School Organizations & The Context of Schooling
"Schools as Workplaces: Intersectional Regimes of Inequality"
Johanna S. Quinn & Myra Marx Ferree
ABSTRACT: Joan Acker extended her 1990 brilliant and path-breaking article, “Gender, Jobs, Bodies,” to address the intersectional effects of gender, race and class as “inequality regimes” in her 2006 article of that name. This research picks up her challenge to see embodied workers holding jobs in organizations structured simultaneously and interactively by gender, race and class processes. Rather than studying a corporate regime in which the actors are managers, supervisors and workers, this study looks at the organizational interactions among teachers and paraprofessionals in one large, urban and unionized school district in the U.S. We look at skill, care and respect as three dimensions of interaction embedded in the occupational demands and specific job requirements of teachers and paraprofessionals, and some of the tensions this regime produces between the largely White teachers and the women of color who are the paraprofessionals. By highlighting the largely invisible racialized work of supporting the moral worth of students and staff, we extend the understanding of skill and care beyond a binary model.
"Talking About a Revolution? Dissecting the Popular Debate over K-12 Education and the Quest to Reform Failing Schools"
Johanna S. Quinn
ABSTRACT: Public schools, particularly urban schools, are popularly discussed as “in crisis” and needing immediate reform. This article examines media coverage of education debates in three prominent newspapers, The New York Times, Washington Post, and USA Today between 2009-2011, during a period of increased coverage of failing schools. Using a combination of collocation and discourse analysis, this paper examines how newspapers mobilize race and class to discursively frame U.S. public schools as in “crisis” or “failing,” and position teachers at the intersection of race, gender, and age as being solutions or impediments to public school improvement. I argue that newspapers depict failing schools as urban, minority, and poor, and define “good teachers” as young, elite, non-union professionals educated in well-resourced schools; “bad teachers” are simultaneously characterized as those who are products of or serve in poor, minority, or “failing” schools. In focusing on the attributes of individual teachers and generalizing their commentary on teachers and schools as a whole, newspapers circumvent a deeper systemic discussion that might reveal how or why the education system remains inequitable.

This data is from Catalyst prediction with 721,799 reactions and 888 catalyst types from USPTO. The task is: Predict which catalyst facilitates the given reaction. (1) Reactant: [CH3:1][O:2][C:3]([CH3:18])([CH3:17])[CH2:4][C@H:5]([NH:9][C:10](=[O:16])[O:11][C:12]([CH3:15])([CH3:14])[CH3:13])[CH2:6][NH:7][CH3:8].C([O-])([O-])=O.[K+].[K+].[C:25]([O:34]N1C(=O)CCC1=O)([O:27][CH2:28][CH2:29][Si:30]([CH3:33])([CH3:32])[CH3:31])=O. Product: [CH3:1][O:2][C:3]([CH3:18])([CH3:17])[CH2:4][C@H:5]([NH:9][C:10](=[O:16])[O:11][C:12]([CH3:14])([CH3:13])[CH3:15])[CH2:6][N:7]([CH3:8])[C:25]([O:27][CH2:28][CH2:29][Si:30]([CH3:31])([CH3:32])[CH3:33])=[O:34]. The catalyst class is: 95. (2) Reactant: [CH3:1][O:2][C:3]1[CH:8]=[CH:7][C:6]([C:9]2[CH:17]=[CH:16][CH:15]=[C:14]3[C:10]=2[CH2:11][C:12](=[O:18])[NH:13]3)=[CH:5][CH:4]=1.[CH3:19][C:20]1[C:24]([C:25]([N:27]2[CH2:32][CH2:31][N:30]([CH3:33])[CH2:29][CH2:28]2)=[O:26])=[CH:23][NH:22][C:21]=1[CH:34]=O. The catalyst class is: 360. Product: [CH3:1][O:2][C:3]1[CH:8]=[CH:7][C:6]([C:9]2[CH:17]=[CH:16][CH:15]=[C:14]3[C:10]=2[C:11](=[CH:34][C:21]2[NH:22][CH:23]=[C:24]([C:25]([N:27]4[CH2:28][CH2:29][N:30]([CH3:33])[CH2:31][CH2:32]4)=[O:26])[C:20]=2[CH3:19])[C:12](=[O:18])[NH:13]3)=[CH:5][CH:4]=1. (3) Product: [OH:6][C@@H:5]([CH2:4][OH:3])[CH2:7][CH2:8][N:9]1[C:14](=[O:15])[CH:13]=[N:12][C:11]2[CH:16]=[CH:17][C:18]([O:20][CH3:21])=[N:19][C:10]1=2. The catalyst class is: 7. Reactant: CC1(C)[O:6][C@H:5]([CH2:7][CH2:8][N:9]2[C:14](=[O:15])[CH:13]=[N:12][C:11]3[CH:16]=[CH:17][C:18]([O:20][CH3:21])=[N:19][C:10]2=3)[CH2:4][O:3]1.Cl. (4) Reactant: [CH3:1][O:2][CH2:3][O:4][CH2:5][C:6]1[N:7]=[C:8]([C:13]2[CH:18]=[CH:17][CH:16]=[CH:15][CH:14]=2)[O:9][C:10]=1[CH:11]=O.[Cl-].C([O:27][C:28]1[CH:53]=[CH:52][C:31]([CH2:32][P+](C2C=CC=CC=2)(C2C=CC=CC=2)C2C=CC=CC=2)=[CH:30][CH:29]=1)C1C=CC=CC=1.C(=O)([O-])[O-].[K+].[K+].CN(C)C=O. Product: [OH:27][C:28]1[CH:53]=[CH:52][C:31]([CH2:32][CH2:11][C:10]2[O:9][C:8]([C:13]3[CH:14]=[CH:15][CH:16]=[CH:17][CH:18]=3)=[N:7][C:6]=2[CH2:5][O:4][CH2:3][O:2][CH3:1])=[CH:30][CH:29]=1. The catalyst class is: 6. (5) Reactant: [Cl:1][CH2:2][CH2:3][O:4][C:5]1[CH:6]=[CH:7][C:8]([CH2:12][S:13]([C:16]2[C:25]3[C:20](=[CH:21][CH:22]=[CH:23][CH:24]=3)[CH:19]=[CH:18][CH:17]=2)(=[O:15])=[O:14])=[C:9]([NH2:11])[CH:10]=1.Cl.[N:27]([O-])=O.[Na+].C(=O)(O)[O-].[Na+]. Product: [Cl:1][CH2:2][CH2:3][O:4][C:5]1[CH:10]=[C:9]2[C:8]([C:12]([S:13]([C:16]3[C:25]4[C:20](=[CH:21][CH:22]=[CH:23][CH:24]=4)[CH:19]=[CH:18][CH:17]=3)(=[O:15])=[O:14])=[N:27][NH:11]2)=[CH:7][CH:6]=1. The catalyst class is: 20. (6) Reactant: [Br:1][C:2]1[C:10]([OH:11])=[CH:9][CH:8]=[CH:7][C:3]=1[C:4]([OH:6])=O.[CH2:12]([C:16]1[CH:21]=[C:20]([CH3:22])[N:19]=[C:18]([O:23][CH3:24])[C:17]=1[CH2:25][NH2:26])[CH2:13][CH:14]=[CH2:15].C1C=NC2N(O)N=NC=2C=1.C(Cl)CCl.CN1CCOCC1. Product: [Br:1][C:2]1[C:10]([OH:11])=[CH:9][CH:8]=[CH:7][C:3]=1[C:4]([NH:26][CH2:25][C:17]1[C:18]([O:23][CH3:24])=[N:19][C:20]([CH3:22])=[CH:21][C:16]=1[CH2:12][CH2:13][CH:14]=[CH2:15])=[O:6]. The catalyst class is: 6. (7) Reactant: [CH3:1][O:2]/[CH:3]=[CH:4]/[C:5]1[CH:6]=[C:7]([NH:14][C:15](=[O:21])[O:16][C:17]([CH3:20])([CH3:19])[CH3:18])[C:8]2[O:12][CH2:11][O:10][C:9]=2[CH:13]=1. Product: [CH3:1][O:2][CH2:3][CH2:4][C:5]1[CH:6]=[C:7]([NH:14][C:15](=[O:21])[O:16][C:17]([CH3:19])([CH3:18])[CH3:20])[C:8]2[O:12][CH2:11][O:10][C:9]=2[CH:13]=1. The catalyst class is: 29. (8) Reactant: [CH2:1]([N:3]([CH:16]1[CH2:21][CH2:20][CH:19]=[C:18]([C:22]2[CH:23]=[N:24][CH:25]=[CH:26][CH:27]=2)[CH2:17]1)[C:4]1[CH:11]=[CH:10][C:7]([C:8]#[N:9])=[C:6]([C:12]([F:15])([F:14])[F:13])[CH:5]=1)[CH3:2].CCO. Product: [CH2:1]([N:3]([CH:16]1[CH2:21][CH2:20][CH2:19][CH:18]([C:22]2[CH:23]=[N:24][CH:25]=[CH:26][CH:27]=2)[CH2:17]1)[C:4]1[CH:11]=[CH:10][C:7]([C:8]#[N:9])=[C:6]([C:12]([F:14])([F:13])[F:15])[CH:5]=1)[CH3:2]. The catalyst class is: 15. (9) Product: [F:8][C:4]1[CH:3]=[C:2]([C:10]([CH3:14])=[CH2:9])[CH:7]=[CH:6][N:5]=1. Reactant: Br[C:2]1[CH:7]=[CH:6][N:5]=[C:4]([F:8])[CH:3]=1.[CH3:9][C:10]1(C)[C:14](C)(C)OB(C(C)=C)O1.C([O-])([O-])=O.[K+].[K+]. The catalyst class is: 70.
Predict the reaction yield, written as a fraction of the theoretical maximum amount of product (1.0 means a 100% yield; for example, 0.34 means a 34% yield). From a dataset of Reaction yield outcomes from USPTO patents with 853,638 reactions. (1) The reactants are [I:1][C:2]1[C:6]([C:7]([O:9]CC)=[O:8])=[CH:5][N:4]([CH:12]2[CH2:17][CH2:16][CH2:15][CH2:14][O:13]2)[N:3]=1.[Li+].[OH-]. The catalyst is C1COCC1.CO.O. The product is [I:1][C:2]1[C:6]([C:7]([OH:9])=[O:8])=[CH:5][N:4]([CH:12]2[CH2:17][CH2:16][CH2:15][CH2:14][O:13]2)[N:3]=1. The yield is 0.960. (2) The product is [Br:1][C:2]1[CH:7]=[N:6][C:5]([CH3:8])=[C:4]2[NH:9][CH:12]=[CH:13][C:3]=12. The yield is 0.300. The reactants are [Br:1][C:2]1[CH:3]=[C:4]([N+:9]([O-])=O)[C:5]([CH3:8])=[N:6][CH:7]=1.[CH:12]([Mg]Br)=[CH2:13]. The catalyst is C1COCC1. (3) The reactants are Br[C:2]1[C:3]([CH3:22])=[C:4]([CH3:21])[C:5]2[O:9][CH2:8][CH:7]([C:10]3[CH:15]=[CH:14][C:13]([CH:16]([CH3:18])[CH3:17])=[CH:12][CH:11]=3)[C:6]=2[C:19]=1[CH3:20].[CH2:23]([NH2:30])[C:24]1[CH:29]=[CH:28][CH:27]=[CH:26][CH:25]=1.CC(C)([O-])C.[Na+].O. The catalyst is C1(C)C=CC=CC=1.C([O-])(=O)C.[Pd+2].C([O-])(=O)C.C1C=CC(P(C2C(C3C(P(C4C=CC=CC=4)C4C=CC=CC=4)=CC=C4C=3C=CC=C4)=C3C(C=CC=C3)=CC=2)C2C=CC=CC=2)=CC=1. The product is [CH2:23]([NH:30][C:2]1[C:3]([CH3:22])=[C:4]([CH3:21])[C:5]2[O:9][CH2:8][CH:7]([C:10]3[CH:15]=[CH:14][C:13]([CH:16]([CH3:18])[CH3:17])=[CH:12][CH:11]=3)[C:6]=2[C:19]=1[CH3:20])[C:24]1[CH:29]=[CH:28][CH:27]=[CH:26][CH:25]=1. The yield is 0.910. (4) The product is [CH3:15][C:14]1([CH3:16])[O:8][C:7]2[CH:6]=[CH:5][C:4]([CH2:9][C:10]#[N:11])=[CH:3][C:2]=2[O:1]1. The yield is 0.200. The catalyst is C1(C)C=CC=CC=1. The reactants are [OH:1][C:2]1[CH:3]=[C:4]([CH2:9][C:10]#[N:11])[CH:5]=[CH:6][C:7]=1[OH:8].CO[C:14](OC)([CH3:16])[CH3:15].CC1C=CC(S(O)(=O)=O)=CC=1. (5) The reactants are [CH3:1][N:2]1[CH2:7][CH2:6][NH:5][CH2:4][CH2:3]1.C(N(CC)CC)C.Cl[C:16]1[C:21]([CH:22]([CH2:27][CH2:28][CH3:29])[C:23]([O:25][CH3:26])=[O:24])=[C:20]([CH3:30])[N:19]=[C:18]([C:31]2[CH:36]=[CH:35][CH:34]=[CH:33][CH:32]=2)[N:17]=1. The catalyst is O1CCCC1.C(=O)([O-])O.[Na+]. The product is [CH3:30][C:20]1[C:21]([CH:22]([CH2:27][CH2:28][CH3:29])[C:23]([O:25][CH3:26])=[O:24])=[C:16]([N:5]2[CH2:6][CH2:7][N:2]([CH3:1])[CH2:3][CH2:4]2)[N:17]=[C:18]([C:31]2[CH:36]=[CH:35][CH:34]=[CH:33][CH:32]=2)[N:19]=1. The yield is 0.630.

Available Here: Talking About a Revolution?
“The Voice of Participants in Program Evaluation”
E. Danielle Roberts, Johanna S. Quinn, Rachael Doubledee, Miriam R. Linver & Jennifer Brown Urban
ABSTRACT: Too often program evaluation occurs as a process of researchers intervening rather than working with program participants and practitioners. When researchers, practitioners, and participants operate separately, it can diminish the uptake of research findings and preclude the incorporation of valuable information from participants and practitioners into findings and recommendations. This paper focuses on the use of participant interview and focus group data in refining two youth development programs and conducting outcome evaluations using the Systems Evaluation Protocol (SEP). In this paper we show how thoughtfully engaging with programs and participants can help improve both the focus of evaluation studies and suggestions for program improvements to better address participants' needs and move toward more equitable outcomes.
Youth Socio-emotional Development
“Mixed Methods in Youth Purpose: An Examination of Adolescent Self-Regulation and Purpose”
Miriam R. Linver, Jennifer Brown Urban, Marisa MacDonnell, E. Danielle Roberts, Johanna Quinn, Satabdi Samtani, Rachael Doubledee, Lauren Gama & Derek Morgan
ABSTRACT: Utilizing a relational developmental systems approach to examining character strengths, this article examines the connection between adolescents’ intentional self-regulation (ISR) with youth sense of purpose, using data from a large-scale evaluation of a youth development program in Scotland. Data were triangulated from multiple sources, including youth surveys and interviews as well as teacher assessments. Surveys were collected from 783 S2 (approximately seventh grade) pupils; teacher survey data were collected for 732 of these pupils. Telephone interviews were conducted with a subset of 29 adolescents. The data were analyzed with an innovative mixed-methods technique that allows qualitative interview data to underscore consistencies and disconnects with quantitative findings from both teacher and adolescent surveys. Results demonstrate a strong connection between ISR and purpose and many consistencies across measures of purpose.